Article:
How to Identify a First Edition Book

This page has lots of information on it! Here are some quick links to the most important topics.

How do you know if a book is a first edition? Since criteria for indicating a first edition varies from publisher to publisher, there’s no easy answer. To complicate matters, some publishers do not identify their first editions at all, or have used varying methods over the years.

That said, there are some general guidelines one can rely upon to identify many first editions. If you find yourself purchasing a certain publisher’s books very often, you would do well to familiarize yourself with the methods that publisher uses to identify its first editions.

The best guide to first edition identification is A Pocket Guide to the Identification of First Editions” by Bill McBride. The 7th edition has just been published.

McBride’s book “Points of Issue : A Compendium of Points of Issue of Books by 19th-20th Century Authors,” is also well worth buying. Both books are softcover, inexpensive, and small enough to fit in your pocket. You can buy them directly from Bill McBride or buy it at Amazon.com.

General Guidelines for Identifying a First Edition

There are many ways that publishers identify their books as a first edition. Some common ones are:

  • “First Edition,” “First Printing,” “First Published,” “Published,” or “First Impression” appears on the copyright page.

  • A number line such as 9 8 7 6 5 4 3 2 1, or something similar. (See below.)

  • The date on the title page is the same as the date on the copyright page.

  • There is no designation for a first printing, but later printings are noted on the copyright page.

    (For an explanation of the difference between a edition and printing, click here.)

Number Lines:

Number lines have been commonly used in the post-World War II era.
The line commonly is a series of numbers (ex: 9 8 7 6 5 4 3 2 1 or 1 3 5 7 9 8 6 4 2. Occasionally a letter line is used (ex: a b c d e).

Generally speaking, if the “1” is present, the book is a first edition (first edition, first printing).

For the second printing, the “1” is removed, so the “2” is the lowest number present. For example, a number line that reads 5 6 7 8 9 indicates a fifth printing.

Occasionally a number line will be accompanied by a date line. Example: 9 8 7 6 5 4 3 80 81 82 83 84 indicates a third printing, published in 1980.

Confusion enters the situation when one encounters both a “First Edition” designation and a number line. For example, the copyright page may read “First Edition” and be accompanied by the number line 9 8 7 6 5 4 3 2. In this case, one of two situations may apply:

  • The book is a first edition. The “First Edition” line will be deleted by the publisher for the second printing, leaving the line beginning with “2.” (This was Random House’s method prior to 2005.)

  • The book is a second printing. The publisher neglected to remove the “First Edition” designation, by policy or by error.

In these two situations it is best to consult a guide to first editions, or a bibliography.

Though these guidelines serve as a good rule of thumb, each publisher has their own way of designating their first editions, and I strongly recommend purchasing a guide to first editions, such as Bill McBride’s.

Matching Dates:

If you find that the date on a book’s copyright page matches the date on the title page, it is likely that it is a first edition. Very occasionally these dates may differ – for example, if the book was copyrighted late in the year and published early the next year. But generally you want to find dates that match.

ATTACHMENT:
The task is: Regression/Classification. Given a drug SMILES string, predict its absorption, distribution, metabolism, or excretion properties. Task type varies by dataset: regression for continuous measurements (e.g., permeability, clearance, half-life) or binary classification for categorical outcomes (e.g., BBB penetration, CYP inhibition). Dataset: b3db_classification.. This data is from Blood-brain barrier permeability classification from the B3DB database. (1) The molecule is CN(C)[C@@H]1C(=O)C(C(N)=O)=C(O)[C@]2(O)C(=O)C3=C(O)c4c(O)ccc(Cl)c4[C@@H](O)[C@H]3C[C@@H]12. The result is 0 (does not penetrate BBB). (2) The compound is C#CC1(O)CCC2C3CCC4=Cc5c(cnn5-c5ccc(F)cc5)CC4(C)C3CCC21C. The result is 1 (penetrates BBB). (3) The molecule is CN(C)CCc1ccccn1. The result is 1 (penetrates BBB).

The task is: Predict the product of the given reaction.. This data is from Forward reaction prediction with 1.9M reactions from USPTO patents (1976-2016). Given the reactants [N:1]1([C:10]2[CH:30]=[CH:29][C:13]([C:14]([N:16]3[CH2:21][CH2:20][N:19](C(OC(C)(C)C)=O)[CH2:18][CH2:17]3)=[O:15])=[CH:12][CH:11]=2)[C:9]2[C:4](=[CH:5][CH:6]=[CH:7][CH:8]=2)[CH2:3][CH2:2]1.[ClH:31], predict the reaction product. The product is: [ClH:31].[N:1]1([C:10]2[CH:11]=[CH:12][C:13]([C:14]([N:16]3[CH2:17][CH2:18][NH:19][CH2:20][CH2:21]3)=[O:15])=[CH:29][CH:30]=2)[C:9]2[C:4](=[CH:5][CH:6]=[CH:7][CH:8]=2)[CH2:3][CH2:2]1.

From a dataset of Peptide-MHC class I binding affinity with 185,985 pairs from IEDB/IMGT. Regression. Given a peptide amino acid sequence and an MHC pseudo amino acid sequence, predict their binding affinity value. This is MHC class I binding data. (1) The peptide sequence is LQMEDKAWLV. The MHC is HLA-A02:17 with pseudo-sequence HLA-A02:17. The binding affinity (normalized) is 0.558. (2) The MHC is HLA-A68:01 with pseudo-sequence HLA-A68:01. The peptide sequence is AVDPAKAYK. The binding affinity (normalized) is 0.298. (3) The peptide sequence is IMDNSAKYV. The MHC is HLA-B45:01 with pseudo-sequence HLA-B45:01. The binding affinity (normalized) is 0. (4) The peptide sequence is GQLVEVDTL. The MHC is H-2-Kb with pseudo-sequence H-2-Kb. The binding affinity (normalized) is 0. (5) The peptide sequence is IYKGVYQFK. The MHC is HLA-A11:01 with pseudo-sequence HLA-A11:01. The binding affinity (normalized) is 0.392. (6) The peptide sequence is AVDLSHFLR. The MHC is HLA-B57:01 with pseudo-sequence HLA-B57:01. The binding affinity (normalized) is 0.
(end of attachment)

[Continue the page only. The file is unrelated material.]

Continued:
Sometimes you may see a series of dates on the copyright page. This is usually because
some of the work appeared at an earlier time in a different publication. For example, a poem or chapter may have been published in a literary journal or anthology. In this case, if the latest date on the copyright line matches the title page, then you likely have a first edition.

Small Press Publishers:

Small press publishers print books in relatively small press runs, from just a dozen or so on up to a few thousand. For reasons such as budget and demand, most small press publications do not go into second or later printings. As a general rule of thumb, if you have a small press book and there is no indication of a later printing, there’s a high likelihood of it being a first edition. Most small press publishers do designate later printings on the copyright page. Also, check the back of the book to see if there’s a colophon page that explains the details of the printing history.

Identifying First Editions from Specific Publishers

For an accurate, up-to-date guide on publishers’ current – and previous – methods of identifying first editions, I strongly recommend finding a copy of A Pocket Guide to the Identification of First Editions. It is inexpensive, and small enough to fit in your pocket or bag to take along on book shopping expeditions.

Identifying Book Club Editions

There are several ways to identify book club editions (BCE). Different book clubs use different criteria for identifying their books. But, here are some rules of thumb:

  • Book club editions will not be priced. (However, some University presses & small presses do not price their books either, so lack of a price will not always be a sure way to identify a BCE.)

  • Book club editions are often a little smaller than a regular hardcover book, and may feel lighter. The paper may not be the same quality as on the trade edition.

  • There may be a blindstamp impressed into the back cover of a hardcover book. Turn the book over, and look near the bottom of the back cover, near the spine. There may be a small shape impressed into the cover. This is a blindstamp and always indicates a book club edition.
  • Look at the flaps of the dustjacket. There may be a notation “Book Club Edition,” or something similar.

  • Check the copyright page. Occasionally the name of the book club will be found here.

  • Paperback book club books are often (but not always) a little larger than the trade paperbacks. They will not be priced.

  • If in doubt, do a web search for a bibliography of the author in question. If you still can’t find the answer, the folks at rec.collecting.books newsgroup may be able to help you out.

    Some book club editions are sought by collectors; most are not. But there are easy ways to research your book’s possible value.